“We will make electricity so cheap that only the rich will burn candles.”
Thomas Alva Edison, 1879
This was the core thought of inventing the first commercially practical incandescent light or the electric bulb in 21 October, 1879. Edison first demonstrated his incandescent light bulb to the public on December 31, 1879.
But it was only today in 1880 that Edison patented an electric bulb.
The trick had been choosing a filament that would be durable but inexpensive, and the team at Edison’s “invention factory” in Menlo Park, New Jersey, tested more than 6,000 possible materials before finding one that fit the bill: carbonized bamboo.
To all whom it may concern: Be it known that I, Thomas Alva Edison, of Menlo Park, in the State of New Jersey, United States of America, have invented an improvement on Electric Lamps, and in the method of manufacturing the same, (Case No. 186,) of which the following is a specification. The object of this invention is to produce electric lamps giving light by incandescence, which lamps shall have high resistance, so as to allow of the practical subdivision of the electric light.”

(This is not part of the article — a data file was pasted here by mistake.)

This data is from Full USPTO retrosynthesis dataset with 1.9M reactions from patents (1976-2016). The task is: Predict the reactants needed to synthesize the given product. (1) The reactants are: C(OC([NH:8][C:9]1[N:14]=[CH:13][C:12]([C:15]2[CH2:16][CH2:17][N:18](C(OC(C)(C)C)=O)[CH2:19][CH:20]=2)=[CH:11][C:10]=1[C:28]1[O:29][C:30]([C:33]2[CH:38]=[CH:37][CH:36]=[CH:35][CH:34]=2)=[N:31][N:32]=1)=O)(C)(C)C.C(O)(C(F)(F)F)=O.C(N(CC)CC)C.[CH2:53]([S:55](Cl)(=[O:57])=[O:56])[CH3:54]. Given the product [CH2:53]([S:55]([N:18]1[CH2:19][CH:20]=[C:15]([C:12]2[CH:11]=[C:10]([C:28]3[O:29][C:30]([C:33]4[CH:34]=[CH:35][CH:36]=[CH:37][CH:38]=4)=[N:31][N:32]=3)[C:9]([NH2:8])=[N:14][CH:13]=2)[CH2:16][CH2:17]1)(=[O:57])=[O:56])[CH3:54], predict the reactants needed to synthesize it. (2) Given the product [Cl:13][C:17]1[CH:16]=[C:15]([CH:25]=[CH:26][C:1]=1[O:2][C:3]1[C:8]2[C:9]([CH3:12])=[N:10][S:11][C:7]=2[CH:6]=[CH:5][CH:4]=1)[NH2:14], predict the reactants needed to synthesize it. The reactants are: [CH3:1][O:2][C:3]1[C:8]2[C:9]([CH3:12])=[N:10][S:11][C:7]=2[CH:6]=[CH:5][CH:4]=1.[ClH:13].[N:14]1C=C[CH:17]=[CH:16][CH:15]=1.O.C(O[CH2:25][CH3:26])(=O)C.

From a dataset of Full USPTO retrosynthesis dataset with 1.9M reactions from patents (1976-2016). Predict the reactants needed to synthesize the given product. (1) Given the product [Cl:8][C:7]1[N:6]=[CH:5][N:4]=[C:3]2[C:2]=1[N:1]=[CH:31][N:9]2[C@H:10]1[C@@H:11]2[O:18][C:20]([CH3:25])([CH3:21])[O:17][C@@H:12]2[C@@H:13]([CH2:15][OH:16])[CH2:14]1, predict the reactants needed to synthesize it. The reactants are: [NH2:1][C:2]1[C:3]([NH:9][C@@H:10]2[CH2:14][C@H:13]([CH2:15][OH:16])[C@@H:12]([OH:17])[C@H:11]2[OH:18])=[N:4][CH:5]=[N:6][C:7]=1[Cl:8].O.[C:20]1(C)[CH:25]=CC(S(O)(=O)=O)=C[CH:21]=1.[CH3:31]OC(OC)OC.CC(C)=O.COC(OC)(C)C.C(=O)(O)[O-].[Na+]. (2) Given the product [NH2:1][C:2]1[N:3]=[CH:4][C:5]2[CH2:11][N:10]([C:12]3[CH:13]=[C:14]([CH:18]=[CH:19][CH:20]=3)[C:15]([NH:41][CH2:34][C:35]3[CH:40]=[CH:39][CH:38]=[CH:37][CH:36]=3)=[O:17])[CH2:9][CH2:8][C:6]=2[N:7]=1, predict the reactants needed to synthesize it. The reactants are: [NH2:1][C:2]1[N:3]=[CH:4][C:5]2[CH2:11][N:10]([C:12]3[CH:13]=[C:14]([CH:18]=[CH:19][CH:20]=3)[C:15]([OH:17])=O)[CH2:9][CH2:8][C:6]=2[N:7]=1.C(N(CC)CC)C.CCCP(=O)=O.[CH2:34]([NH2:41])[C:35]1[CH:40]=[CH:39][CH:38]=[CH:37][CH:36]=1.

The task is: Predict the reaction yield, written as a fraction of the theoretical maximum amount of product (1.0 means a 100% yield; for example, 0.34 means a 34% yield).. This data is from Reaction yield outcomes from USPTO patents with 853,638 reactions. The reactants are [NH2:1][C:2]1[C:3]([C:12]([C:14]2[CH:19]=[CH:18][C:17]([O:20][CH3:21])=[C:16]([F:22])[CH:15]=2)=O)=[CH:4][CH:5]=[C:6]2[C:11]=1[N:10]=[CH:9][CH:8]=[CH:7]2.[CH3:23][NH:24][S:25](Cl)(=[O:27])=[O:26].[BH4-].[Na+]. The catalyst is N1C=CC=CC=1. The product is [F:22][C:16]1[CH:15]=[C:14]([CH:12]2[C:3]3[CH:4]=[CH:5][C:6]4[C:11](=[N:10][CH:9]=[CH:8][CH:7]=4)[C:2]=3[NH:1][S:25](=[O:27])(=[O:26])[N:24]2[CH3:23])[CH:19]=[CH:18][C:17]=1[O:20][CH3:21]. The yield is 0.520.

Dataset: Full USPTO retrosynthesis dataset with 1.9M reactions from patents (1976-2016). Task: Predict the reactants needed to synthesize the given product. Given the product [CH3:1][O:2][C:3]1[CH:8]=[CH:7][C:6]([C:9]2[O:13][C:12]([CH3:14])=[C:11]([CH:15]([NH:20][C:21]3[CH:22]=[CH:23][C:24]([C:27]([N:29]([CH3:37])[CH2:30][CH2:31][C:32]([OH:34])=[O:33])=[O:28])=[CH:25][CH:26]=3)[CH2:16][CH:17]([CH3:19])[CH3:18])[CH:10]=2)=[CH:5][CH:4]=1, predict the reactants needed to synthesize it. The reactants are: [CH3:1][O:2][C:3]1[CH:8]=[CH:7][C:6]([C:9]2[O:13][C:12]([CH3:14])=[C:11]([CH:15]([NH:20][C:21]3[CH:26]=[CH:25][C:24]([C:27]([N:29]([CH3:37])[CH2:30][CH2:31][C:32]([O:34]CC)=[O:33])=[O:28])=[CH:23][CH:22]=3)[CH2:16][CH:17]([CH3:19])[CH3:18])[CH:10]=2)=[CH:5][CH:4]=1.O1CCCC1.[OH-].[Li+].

This opening paragraph from Edison’s patent application formally presented his light bulb invention to both the U.S. government and the world. The application was filed on 4 November 1879 and the patent was quickly granted on 27 January 1880.
“I have not failed 10,000 times. I have not failed once. I have succeeded in proving that those 10,000 ways will not work. When I have eliminated the ways that will not work, I will find the way that will work.”
“Genius is one percent inspiration, ninety-nine percent perspiration.”
Thomas Alva Edison